Sgro said it's important for the appeals court to hear stories of service members who must confront discrimination on the home-front.

Staff Sgt. Tracy Johnson of Raeford also is highlighted in the legal brief. Her spouse, Donna, was killed in Afghanistan, but she cannot collect survivor benefits because, under federal law, the state where the survivor lives has to define eligible family members.

"It has always been a precedent in our country that states get to set, to determine their own domestic-policy issues," said Tami Fitzgerald, executive director of the North Carolina Values Coalition.

Fitzgerald helped lead the campaign for the 2012 constitutional amendment defining marriage in North Carolina.

"Just because some gay military couples – and there are very few – want to get military veterans benefits is no reason to overturn North Carolina's marriage amendment," she said.

North Carolina has two challenges to its same-sex marriage ban pending before federal judges.

One challenges the state's law on second-parent adoptions – the issue that Broadway-Mack faces – while the other, which was filed last week, seeks an expedited decision on the ban for three same-sex couples who face health concerns. The Attorney General's Office has asked for a delay in the latter case because the 4th U.S. Circuit's ruling could affect it.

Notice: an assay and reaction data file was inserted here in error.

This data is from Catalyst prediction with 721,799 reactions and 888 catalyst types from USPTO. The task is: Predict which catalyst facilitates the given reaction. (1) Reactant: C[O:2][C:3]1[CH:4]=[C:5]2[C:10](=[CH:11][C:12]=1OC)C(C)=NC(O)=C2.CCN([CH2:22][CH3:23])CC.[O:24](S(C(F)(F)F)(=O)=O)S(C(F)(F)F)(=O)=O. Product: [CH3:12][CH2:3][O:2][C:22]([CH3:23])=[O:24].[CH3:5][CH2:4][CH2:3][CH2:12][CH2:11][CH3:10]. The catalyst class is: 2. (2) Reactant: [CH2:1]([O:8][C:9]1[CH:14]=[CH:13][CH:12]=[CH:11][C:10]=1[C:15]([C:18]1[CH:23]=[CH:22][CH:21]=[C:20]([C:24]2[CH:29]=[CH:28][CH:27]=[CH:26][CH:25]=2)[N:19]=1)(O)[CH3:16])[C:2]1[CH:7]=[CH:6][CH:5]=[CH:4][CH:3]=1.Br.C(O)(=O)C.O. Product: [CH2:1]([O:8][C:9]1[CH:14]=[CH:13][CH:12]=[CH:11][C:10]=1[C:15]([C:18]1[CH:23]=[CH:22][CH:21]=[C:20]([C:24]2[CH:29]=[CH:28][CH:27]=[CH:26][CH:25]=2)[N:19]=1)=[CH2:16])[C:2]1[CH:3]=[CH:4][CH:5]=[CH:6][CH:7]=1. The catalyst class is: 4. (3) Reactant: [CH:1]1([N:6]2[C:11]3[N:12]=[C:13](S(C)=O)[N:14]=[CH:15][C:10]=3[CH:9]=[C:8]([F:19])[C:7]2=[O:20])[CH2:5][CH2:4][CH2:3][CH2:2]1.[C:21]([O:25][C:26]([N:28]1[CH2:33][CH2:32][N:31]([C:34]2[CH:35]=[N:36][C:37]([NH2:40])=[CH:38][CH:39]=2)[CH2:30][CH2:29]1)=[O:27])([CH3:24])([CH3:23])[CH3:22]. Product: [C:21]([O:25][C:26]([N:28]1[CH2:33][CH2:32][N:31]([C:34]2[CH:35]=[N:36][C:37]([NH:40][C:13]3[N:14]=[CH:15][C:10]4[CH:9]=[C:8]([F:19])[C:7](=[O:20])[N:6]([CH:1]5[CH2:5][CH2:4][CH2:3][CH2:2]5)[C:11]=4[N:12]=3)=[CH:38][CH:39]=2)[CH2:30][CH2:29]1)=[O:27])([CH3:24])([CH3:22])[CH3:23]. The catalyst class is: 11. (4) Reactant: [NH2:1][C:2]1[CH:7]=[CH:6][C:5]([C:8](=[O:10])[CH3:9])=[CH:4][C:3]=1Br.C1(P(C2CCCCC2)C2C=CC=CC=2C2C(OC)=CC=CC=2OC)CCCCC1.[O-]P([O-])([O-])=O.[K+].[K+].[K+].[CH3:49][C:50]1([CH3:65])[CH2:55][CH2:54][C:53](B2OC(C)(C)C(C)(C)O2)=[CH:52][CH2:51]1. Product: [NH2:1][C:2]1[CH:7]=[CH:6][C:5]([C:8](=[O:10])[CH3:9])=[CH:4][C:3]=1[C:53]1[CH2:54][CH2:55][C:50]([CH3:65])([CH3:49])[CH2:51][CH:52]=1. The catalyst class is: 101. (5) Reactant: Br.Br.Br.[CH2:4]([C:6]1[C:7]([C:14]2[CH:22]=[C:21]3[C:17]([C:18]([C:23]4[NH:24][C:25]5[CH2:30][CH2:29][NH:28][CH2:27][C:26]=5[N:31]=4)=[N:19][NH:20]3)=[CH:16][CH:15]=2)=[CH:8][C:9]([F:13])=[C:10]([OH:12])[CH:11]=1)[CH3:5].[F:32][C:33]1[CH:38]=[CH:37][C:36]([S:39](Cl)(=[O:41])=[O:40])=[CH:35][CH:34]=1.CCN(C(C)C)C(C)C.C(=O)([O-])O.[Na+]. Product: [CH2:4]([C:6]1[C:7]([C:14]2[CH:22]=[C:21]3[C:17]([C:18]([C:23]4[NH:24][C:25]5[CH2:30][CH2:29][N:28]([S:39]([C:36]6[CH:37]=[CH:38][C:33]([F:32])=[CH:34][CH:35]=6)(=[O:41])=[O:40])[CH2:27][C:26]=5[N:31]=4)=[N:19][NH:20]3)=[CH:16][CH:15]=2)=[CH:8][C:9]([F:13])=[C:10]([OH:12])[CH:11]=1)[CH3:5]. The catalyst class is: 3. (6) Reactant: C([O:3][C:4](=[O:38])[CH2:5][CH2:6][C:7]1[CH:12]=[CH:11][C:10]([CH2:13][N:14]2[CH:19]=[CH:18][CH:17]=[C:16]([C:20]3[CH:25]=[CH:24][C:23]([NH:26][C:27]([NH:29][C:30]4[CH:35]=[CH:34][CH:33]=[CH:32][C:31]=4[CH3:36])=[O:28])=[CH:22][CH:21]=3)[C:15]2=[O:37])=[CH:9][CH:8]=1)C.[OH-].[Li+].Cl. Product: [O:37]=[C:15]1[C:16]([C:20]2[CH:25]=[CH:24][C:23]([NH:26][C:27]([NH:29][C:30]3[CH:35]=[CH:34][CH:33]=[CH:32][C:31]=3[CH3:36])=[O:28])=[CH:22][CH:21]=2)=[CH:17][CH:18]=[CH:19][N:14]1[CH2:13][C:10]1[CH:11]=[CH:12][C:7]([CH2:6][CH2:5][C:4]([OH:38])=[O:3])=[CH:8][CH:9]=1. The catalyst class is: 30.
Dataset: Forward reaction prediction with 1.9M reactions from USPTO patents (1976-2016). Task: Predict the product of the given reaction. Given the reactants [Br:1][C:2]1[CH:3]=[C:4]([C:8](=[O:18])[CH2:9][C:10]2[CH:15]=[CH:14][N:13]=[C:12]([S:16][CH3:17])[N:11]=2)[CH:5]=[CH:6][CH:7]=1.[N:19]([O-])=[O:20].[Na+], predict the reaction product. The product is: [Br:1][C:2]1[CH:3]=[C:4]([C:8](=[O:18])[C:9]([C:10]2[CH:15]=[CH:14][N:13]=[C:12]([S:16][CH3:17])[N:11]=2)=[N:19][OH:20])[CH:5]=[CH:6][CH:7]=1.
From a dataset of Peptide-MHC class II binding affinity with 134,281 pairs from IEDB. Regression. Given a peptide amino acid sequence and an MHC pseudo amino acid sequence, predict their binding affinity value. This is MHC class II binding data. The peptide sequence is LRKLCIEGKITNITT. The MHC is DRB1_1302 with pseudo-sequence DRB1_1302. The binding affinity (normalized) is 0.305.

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  • Karie West Apr 22, 2014
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    I used to work for a prominent hospital. I was married, had one child. When my daughter turned 18 and was not in school or college full-time, I could not continue her health insurance; the hospital cancelled it. Yet according to their policies, if I had a lesbian with a woman living with me, I could have gotten full coverage health insurance on the lesbian lover, for a union that is illegal in this state but no insurance for my own flesh and blood child. I quit working there since I disagreed with their policies regarding legal families.